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What is SD particularly useful for treating?
Anxiety related disorders, such as phobias.
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How does SD work?
Patient is taught a relaxed state (relaxed muscles), a desensitisation hierarchy is built (one feared situation after another, each worse than the previous), working through it and visualising each situation in the relaxed state; mastering it.
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Give four criticisms of SD.
[+] Appropriateness, [+] effectiveness, [-] symptom substitution, [-] reduced effectiveness for some phobias.
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What does cognitive behavioural therapy focus on?
The idea that many problems are the result of faulty thinking, which directly effects our behaviour. How we think effects how we feel and how we behave.
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What does REBT stand for?
Rational Emotive Behavioural Therapy
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Who founded REBT?
Albert Ellis.
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What is REBT based upon?
Our problems are caused by irrational thinking which leads to self-defeating habits and unrealistic beliefs about ourselves and the world around us.
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Which model is at the core of REBT?
The ABC model.
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How does REBT work?
REBT changes irrational thoughts (producing unhealthy negative emotion and self-defeating habits) into rational ones (which produce healthy positive emotions).
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Define logical disputing.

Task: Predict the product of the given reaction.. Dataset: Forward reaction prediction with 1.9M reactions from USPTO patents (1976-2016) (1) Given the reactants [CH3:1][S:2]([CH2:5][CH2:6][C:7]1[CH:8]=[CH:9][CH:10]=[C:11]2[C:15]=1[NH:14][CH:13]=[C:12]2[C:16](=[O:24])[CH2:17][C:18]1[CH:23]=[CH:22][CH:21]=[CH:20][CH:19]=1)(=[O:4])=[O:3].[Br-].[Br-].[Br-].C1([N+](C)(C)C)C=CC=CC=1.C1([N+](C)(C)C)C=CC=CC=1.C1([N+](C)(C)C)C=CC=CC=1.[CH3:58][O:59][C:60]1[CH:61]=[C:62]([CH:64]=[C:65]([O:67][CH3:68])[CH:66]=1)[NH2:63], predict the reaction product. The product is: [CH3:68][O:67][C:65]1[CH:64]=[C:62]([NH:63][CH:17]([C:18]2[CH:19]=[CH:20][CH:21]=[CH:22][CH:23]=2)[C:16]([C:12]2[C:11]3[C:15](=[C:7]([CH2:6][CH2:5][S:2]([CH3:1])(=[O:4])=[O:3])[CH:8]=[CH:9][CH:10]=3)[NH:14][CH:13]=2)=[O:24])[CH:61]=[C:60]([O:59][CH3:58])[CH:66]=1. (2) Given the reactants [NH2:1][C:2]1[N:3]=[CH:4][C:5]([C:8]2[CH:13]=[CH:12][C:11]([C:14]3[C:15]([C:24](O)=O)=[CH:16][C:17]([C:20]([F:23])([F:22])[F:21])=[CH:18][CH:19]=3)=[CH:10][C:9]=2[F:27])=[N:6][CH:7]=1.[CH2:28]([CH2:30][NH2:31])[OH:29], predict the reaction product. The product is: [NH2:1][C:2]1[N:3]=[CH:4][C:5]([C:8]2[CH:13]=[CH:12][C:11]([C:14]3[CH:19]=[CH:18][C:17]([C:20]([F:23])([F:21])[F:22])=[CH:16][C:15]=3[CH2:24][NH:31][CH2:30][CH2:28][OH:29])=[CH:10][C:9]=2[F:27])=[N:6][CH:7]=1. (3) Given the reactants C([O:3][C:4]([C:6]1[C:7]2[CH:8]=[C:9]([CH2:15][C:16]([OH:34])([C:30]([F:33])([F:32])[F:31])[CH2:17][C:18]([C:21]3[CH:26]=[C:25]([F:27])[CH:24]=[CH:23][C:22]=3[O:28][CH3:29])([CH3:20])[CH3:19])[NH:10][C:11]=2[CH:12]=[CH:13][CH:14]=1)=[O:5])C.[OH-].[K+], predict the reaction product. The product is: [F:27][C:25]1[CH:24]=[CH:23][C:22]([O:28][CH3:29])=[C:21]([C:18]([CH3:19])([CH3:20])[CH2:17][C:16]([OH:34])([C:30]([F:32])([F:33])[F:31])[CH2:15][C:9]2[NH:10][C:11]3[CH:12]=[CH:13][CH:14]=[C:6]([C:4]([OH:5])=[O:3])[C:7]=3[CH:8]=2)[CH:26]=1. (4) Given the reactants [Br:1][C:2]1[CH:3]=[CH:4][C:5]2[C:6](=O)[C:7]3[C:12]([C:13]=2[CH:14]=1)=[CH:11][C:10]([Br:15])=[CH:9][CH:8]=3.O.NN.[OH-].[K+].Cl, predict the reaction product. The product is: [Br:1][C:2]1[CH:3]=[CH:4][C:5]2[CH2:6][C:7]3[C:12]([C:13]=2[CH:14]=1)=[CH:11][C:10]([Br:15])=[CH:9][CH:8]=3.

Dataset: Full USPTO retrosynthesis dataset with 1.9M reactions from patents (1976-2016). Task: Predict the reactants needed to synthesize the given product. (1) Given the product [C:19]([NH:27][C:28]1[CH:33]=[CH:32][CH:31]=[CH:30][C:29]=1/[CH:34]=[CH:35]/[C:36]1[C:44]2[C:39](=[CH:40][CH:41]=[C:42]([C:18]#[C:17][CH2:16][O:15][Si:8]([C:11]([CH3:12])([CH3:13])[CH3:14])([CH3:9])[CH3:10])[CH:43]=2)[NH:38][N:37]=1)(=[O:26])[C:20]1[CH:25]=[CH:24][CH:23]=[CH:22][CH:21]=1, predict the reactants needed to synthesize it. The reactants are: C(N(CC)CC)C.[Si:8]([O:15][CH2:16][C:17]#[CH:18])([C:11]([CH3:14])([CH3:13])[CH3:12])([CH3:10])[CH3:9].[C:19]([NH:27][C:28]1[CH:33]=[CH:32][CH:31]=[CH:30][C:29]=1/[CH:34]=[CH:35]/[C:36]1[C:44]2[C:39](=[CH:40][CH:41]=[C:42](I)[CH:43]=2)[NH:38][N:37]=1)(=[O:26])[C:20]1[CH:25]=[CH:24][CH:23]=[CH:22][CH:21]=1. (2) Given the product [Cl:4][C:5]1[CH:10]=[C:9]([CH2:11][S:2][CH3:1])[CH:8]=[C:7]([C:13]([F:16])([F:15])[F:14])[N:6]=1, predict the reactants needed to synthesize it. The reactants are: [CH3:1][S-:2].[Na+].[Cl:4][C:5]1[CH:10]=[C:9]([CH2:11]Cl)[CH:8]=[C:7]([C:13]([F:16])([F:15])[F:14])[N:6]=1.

Self defeating beliefs do not follow logically from the information available - "Does thinking this way make sense?"
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Define empirical disputing.
Self defeating beliefs may not be consistent with reality - "Where is the proof that this belief is accurate?"
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Define pragmatic disputing.
Self defeating habits are not useful - "How is this belief likely to help me?"
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Which model comes as a result of REBT?
The DEF model.
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Explain the DEF model.
D = Disputing (challenging self-defeating habits and thoughts) to lead onto a more (E)ffective outlook on life and more positive and health (F)eelings.
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What are five criticisms of REBT?
[+] Effectiveness, [+] appropriateness, [+] delivery via computer, [-] irrational environments, [-] not suitable for all.
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Other cards in this set

Card 2


Name the three definitions of abnormality.


Deviation from social norms. Failure to function adequately. Deviation from ideal mental health.

Card 3


What are social norms?


Preview of the front of card 3

Card 4


Why do we have social norms?


Preview of the front of card 4

Card 5


Give an example of a social norm, and why it is in place.


Preview of the front of card 5